Ukrainian Insurgent Army

Ukrainian Insurgent Army, poster at Maidan NezalezhnostiThis poster is on Maidan Nezalezhnosti in Kyiv, produced by the Ukrainian Institute for National Memory. It is one of a series of panels entitled “Soldiers: History of the Ukrainian Army.” This one is Ukrainian Insurgent Army soldier, 1940-1950s. My mother’s first cousin, Teofil Adamovych, served in the Ukrainian Insurgent Army and fought the Soviet Russian occupiers of Ukraine until his arrest in 1955.

Translation of poster text: During World War II, most Ukrainians had to fight under the wrong banners and in the interests of others. Only the 100,000 fighters who were in the Ukrainian Insurgent Army (UIA) were fighting for an independent Ukraine. Insurgent armed units were formed in 1942 to defend the local population from the occupation Nazi regime and to oppose Soviet partisans. At the end of that year they united into the Ukrainian Insurgent Army . The symbolic date of its creation was October 14, 1942.

The UIA was structured as a regular army. The flexible structure allowed for the effective distribution of human and financial resources, adapting to variable military realities, and to achieving success in military operations.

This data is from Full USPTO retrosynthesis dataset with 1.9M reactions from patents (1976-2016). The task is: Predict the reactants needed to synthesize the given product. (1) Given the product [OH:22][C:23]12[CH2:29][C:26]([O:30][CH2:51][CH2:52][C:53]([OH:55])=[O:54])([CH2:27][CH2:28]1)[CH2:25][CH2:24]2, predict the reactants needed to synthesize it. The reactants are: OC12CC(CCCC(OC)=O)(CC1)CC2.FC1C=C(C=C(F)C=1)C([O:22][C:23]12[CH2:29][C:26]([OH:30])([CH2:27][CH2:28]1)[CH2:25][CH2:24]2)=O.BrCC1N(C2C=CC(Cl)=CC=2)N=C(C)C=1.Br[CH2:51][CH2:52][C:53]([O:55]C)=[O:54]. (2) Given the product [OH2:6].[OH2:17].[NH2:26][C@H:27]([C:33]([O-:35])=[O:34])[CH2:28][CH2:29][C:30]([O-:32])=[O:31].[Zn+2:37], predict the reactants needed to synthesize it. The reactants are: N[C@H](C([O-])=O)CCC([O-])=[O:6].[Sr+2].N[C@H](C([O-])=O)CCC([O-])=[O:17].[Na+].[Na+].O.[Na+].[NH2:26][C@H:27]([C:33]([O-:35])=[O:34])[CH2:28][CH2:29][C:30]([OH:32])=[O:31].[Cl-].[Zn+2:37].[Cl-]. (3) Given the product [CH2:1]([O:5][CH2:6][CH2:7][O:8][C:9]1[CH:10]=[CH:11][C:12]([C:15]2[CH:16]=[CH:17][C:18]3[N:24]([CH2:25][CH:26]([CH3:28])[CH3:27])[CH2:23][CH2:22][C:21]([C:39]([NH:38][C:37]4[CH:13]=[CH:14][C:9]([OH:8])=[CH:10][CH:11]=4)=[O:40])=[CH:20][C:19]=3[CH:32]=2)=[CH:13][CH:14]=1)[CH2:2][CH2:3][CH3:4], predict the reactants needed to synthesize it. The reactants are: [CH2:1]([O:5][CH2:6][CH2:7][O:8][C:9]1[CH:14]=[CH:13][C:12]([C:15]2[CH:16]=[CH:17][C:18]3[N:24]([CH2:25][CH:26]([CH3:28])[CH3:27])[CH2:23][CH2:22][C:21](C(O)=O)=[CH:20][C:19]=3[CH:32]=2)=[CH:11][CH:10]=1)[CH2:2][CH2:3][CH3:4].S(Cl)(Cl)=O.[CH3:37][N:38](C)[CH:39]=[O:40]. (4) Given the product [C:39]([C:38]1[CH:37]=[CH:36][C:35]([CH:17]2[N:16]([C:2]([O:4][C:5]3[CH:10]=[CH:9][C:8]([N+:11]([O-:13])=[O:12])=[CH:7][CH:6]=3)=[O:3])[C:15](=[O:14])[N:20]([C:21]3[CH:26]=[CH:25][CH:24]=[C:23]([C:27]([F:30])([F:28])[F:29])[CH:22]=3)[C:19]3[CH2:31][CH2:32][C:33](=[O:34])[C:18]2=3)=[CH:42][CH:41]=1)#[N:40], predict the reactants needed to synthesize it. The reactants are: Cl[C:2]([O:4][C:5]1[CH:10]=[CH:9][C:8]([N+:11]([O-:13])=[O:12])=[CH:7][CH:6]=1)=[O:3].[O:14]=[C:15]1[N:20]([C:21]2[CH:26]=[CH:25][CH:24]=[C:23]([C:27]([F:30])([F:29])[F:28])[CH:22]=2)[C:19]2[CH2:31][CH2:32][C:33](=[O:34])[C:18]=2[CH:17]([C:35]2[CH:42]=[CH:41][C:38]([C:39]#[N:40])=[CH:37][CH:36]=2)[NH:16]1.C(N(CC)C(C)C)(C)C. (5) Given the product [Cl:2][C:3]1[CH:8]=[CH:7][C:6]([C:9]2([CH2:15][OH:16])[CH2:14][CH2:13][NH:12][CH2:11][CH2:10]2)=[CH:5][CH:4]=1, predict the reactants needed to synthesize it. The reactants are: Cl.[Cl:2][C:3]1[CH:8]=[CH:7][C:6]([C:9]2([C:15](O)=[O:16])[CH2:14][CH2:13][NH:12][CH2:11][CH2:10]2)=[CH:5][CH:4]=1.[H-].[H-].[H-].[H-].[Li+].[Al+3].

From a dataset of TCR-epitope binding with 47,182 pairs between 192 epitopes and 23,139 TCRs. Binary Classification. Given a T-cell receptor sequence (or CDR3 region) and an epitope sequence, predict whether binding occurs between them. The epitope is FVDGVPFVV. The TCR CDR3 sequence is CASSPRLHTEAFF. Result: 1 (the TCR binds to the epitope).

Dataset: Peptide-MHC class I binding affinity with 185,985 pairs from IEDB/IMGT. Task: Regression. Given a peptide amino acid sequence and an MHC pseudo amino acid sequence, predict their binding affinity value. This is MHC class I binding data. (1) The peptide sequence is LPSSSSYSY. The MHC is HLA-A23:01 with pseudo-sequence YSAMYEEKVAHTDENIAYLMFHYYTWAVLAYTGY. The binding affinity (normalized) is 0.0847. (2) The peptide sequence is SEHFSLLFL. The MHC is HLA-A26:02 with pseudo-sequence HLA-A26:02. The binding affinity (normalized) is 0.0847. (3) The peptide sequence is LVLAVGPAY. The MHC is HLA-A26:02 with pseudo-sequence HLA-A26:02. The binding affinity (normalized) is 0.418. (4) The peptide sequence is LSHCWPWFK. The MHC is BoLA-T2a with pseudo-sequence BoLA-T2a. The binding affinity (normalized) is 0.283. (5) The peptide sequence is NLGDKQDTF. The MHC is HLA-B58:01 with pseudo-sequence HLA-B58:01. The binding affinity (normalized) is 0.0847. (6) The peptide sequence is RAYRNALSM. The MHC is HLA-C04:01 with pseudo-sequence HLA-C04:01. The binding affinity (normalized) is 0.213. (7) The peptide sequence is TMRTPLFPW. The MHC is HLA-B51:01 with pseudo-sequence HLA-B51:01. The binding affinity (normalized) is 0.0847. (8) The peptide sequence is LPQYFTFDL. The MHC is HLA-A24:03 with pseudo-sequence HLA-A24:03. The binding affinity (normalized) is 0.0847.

The sphere of UIA activities was divided into general military districts: UIA-“North”, UIA-“South” and UIA-“West”. Each of them had a regional leader and headquarters, and was divided into territorial military parts.

The main tactical unit of the UIA was “sotnyas”(companies). It comprised three “chotys” (platoons) which were formed by three squads. A squad had 10-12 fighters armed with one mortar, 2-3 automated machine guns and rifles.

The UIA had a functional system of command position designations (squad leader, platoon leader, company commander, kurin’ commander [a kurin’ is approximately a battalion], brigade commander or tactical sector commander, regional commander, Supreme Commander of the UIA).

One of the main problems the UIA high command had to face was a shortage of senior officer staff. Some training schools were opened secretly.

The armament level and military-political situation determined the means of UIA military activities: avoidance of general battles and partisan tactics, raids and sabotage actions. UIA activities were aimed at resolving a few tasks; supply themselves with all the necessary equipment to continue fighting and protect the locals from occupants.

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